Dean waved and Sam changed the pitch of the drum beats from a somber thud to the rapid fire beat of a heart. Grinning Dean urged his brother closer to the wagon. "Well, I'm here to tell ya that the wait is soon gonna be over. You bring that wood on in here. Pile it up as high as you can. We need a fire that'll be hotter than the flames of Hell."
As the towns people began throwing the bundles of wood they had collected into a huge pile right in the middle of Main Street Dean began slipping quietly toward the wagon, but when he got there is found Sam, not on the seat holding the reins but standing between Uriel and Raphael Cooper. With a frown the elder Winchester tipped his hat to the two men, "Good to see you gentlemen this evening."
Uriel glared down at Dean then huffed out a laugh that was as dry as the soil beneath their feet, "I'm sure you are, Winchester."
Raphael offered Dean a sharp grin, "We're just gonna stand here and keep your brother company while you do your magic."
"Well," Dean said clearing his throat, "Rainmaking is tricky business."
"I just bet it is," Uriel said sagely. "But none the less we're just gonna keep watch here. And if you're lyin' to the whole town I'm gonna make sure you dance with the devil, boy."
Shuffling nervously Dean walked back to the bonfire that was rapidly becoming the largest pile of wood that he had ever seen. On the opposite side of the street he could make out the form of Cas Cooper standing alone. The smaller form of his brother Gabriel a little ways away talking to a man with a clipped British accent that Dean assumed was Frank Crowley.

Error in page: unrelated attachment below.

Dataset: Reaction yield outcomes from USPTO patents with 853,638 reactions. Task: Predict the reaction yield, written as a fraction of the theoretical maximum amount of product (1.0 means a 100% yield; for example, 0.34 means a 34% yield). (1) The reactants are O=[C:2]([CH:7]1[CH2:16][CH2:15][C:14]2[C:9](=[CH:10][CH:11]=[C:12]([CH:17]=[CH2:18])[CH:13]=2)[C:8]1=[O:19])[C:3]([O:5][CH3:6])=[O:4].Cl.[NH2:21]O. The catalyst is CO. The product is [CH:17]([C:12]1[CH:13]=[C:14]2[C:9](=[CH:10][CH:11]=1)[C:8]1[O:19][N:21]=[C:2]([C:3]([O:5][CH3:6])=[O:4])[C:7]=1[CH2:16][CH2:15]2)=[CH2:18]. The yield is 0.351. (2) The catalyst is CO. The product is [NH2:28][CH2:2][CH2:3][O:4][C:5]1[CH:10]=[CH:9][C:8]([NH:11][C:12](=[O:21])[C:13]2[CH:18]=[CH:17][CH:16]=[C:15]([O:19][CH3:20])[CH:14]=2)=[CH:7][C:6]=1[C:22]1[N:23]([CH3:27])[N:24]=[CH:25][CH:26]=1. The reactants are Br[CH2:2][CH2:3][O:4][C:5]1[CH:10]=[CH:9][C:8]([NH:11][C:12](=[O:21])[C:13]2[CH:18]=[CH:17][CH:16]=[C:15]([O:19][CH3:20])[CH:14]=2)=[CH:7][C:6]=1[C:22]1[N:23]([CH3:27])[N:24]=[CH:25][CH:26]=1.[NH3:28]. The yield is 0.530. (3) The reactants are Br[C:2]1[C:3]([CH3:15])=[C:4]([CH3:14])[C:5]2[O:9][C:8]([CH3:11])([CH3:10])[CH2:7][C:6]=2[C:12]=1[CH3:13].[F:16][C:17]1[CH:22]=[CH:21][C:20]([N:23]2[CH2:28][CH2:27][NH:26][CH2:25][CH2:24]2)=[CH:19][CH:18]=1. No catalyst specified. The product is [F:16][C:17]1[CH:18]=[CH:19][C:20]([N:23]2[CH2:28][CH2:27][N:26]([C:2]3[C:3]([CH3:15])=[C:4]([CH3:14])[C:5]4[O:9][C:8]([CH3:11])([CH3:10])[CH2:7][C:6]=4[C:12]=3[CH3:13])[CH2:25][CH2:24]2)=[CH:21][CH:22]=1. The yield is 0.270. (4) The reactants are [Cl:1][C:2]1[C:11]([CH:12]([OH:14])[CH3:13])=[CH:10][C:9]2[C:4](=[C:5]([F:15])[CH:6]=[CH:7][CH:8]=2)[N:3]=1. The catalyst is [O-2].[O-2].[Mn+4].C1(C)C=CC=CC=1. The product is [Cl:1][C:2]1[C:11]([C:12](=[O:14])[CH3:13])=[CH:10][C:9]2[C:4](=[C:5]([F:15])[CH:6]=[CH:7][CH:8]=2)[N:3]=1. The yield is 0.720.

It still made Dean feel like dying a little at the thought of Castiel trapped in a loveless marriage to a man he barely knew just to keep his brothers from being thrown out of their home.
Quickly making his way across the street Dean grasped Castiel's elbow pulling the slightly smaller man into the shadowed alley. Castiel jerked his arm away, and Dean shot him a hurt look, "There's no need to act that way Cas."
"I suppose you came over here to make sure that I get my brothers away from your wagon so you can make your get away."
Dean flinched at being caught out, "Well, sort of, but you can still come with me and Sam, Cas."
"No, I'm going to marry Mr. Crowley. I owe by brothers that much. And I couldn't live with myself if I aided and abetted you in swindling these people."
"Swindle is such a harsh word Castiel Cooper. Like I told your brother Uriel rain making is a tricky business. I best be getting' to it."
Dean strolled over to the bonfire lighting a stick with a match he pulled out of his pocket. Once the flames had caught on the tinder between the larger sticks and limbs the fire began to rise into the late evening sky.
Overhead the sun was just beginning to sink behind the horizon; the pinks and purples of evening just melting into the clear deep blue of night. Dean stood back tossing the final scraps of wood onto the raging pyre. With a sigh he turned motioning the townspeople to move into a circle around the flames. "Okay folks," he shouted, "We got to move around the fire start walking and don't stop until I say so."
As the gathered throng of people began marching dutifully around the fire the dust from the street mingled with the smoke from the flames rising into the air. As the fire got hotter and brighter as more of the kindling caught and went up the smoke got denser and the cloud of dust got thicker. Finally the blue of the sky was mottled gray with smoke and dirt.